Sat. Sep 24th, 2022

Bethesda’s Launch This Week Of The $99 A Year Fallout 1st “Private World” Service Fallout 76 immediately drew controversy by paying for features that some believed should have been included in the base game. But the first few days of service were also impacted by a number of unexpected or unintended issues that Bethesda now claims to be fixing.

users in the Fallout 76 subreddit has kept a list of major and minor issues they noticed with their Fallout 1st subscriptions. The most surprising, it seems, is that users can’t create a truly “private” world that is only available to invitees. Instead, Fallout 1st worlds are currently visible and accessible to anyone on the subscriber’s friends list.

That’s especially a big deal for players who maintain huge friend lists for trading purposes, but don’t necessarily want those trading partners to step into what should be a private world. Bethesda now realizes this, telling Polygon: “We understand that this is not what players expected for their Private Worlds… we are looking for an option in an upcoming patch that will allow Fallout 1st members to access their servers more. can limit completely.”

Other players say they’ve noticed issues with the scrapbox, a Fallout 1st exclusive feature that allows unlimited item storage. Some players report losing items after being placed in the boxes, especially when trying to access worlds controlled by other players.

After initially claiming that this issue was just a “display issue” and that all parts of the scrap box were safe, Bethesda now tells Polygon that “we have since discovered that a small number of players have actually experienced a loss of scrap items after the placing them in the Scrap Box and then loading them into a world. Resolving this issue is currently our top priority. We are also investigating ways to recover the missing items.”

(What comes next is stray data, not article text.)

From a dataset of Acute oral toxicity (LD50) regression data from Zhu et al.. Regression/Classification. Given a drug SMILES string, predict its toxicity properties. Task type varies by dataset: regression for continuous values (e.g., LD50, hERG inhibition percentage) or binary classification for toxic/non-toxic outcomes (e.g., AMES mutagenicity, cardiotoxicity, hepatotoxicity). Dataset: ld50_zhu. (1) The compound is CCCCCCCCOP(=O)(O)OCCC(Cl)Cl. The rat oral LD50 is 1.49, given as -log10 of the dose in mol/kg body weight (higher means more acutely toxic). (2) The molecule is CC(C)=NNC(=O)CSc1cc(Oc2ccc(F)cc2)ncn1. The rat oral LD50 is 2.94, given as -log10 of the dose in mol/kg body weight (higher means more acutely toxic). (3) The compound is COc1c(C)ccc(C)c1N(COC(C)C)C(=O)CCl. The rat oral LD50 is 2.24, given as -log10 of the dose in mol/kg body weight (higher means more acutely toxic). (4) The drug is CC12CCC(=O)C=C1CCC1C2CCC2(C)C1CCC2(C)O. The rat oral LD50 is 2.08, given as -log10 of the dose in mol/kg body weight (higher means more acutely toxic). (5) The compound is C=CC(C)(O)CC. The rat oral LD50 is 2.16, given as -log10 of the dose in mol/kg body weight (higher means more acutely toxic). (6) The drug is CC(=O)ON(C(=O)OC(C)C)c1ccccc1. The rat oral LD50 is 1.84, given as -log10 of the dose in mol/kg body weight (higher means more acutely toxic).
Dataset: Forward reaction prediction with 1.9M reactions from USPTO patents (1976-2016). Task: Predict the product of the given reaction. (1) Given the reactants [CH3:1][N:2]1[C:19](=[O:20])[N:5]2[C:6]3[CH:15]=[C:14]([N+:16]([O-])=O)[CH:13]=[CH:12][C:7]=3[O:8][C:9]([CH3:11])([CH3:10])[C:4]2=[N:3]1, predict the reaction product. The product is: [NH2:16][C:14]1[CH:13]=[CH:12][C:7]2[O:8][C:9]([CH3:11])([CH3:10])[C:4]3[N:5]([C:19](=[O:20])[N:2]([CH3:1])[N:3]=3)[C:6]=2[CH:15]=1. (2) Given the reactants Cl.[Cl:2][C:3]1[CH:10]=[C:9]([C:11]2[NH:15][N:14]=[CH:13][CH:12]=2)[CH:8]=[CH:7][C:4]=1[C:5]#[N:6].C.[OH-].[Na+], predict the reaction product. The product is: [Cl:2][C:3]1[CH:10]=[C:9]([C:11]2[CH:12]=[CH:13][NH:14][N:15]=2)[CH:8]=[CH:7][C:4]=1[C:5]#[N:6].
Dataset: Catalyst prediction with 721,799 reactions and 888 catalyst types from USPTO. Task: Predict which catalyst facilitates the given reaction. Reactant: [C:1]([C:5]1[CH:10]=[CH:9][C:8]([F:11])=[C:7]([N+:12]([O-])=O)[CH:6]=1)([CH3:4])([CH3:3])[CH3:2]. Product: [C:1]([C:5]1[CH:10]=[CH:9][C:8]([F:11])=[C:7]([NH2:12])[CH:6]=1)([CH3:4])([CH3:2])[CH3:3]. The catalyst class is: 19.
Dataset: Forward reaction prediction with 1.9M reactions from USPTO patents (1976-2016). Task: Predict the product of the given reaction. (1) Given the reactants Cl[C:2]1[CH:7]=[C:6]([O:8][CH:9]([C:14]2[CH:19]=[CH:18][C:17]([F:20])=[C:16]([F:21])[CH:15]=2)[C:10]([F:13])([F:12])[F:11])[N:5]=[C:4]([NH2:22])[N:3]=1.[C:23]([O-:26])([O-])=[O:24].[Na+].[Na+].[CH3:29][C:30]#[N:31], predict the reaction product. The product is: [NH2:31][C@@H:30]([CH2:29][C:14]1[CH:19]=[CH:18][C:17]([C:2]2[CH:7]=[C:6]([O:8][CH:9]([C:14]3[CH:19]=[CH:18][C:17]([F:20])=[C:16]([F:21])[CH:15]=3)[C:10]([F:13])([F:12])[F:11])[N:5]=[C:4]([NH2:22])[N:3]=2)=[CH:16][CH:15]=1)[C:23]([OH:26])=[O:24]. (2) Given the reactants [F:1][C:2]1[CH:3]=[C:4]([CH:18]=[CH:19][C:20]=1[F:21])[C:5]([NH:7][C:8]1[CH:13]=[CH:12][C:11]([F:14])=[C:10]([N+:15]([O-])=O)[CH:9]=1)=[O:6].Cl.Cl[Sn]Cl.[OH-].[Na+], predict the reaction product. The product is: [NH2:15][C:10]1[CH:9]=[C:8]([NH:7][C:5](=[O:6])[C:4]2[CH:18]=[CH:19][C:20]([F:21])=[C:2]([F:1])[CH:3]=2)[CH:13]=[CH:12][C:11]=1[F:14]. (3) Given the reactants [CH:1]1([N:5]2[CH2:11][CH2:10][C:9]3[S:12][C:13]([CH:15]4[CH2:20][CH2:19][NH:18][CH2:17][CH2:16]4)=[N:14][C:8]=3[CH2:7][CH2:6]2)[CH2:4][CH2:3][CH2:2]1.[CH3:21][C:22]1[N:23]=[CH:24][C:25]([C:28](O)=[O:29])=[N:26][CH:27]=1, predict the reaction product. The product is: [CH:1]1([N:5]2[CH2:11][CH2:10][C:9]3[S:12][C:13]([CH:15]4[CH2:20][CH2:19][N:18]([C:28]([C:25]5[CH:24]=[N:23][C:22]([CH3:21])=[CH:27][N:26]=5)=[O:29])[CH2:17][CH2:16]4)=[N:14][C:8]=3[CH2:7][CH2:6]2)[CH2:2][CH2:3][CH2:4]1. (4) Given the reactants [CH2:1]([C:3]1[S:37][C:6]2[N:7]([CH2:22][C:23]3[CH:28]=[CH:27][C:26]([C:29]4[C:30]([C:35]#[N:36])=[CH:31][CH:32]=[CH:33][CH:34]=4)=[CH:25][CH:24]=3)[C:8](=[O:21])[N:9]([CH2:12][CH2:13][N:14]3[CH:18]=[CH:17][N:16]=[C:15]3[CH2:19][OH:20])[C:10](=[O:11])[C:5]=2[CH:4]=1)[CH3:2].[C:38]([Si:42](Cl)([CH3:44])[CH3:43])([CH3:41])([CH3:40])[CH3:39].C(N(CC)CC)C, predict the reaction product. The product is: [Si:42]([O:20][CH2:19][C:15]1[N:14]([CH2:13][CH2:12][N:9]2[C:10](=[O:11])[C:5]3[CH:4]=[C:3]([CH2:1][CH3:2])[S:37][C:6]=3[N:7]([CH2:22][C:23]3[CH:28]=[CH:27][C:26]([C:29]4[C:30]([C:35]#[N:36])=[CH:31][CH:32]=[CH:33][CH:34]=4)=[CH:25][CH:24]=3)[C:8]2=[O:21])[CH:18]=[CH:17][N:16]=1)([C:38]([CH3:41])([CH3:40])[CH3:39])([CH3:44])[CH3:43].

The most serious accusation from Fallout 1st players, however, is that the newly created “private” worlds they have access to are actually being reallocated from old server instances. Players report seeing dead NPCs, looted junk, and other anomalies in their worlds from the jump, suggesting someone else had used that virtual space for them.

But Bethesda tells Polygon that this is not what is really happening. “When a Fallout 1st member launches a Private World, a dedicated world is launched on a [Amazon Web Services] Sightings of pre-looted containers on “new” servers are likely remnants of recent looting of that same container on another server, always persisting for some time on new logins.

To some extent, the kind of issues reported by Fallout 1st players are to be expected with the launch of a major new game service (even one that’s just a modification of a long-standing game). Still, Bethesda has already lost a lot of goodwill with last year’s bug-filled launch Fallout 76† The company has acknowledged what it says was “well-deserved criticism” from that launch and implemented an ambitious “year two” turnaround plan for the ongoing game. But player standards may be higher for a game that now charges a $100 annual subscription for new features. I hope Bethesda acts quickly to make Fallout 1st an experience worth that investment.

List image by Bethesda

By akfire1

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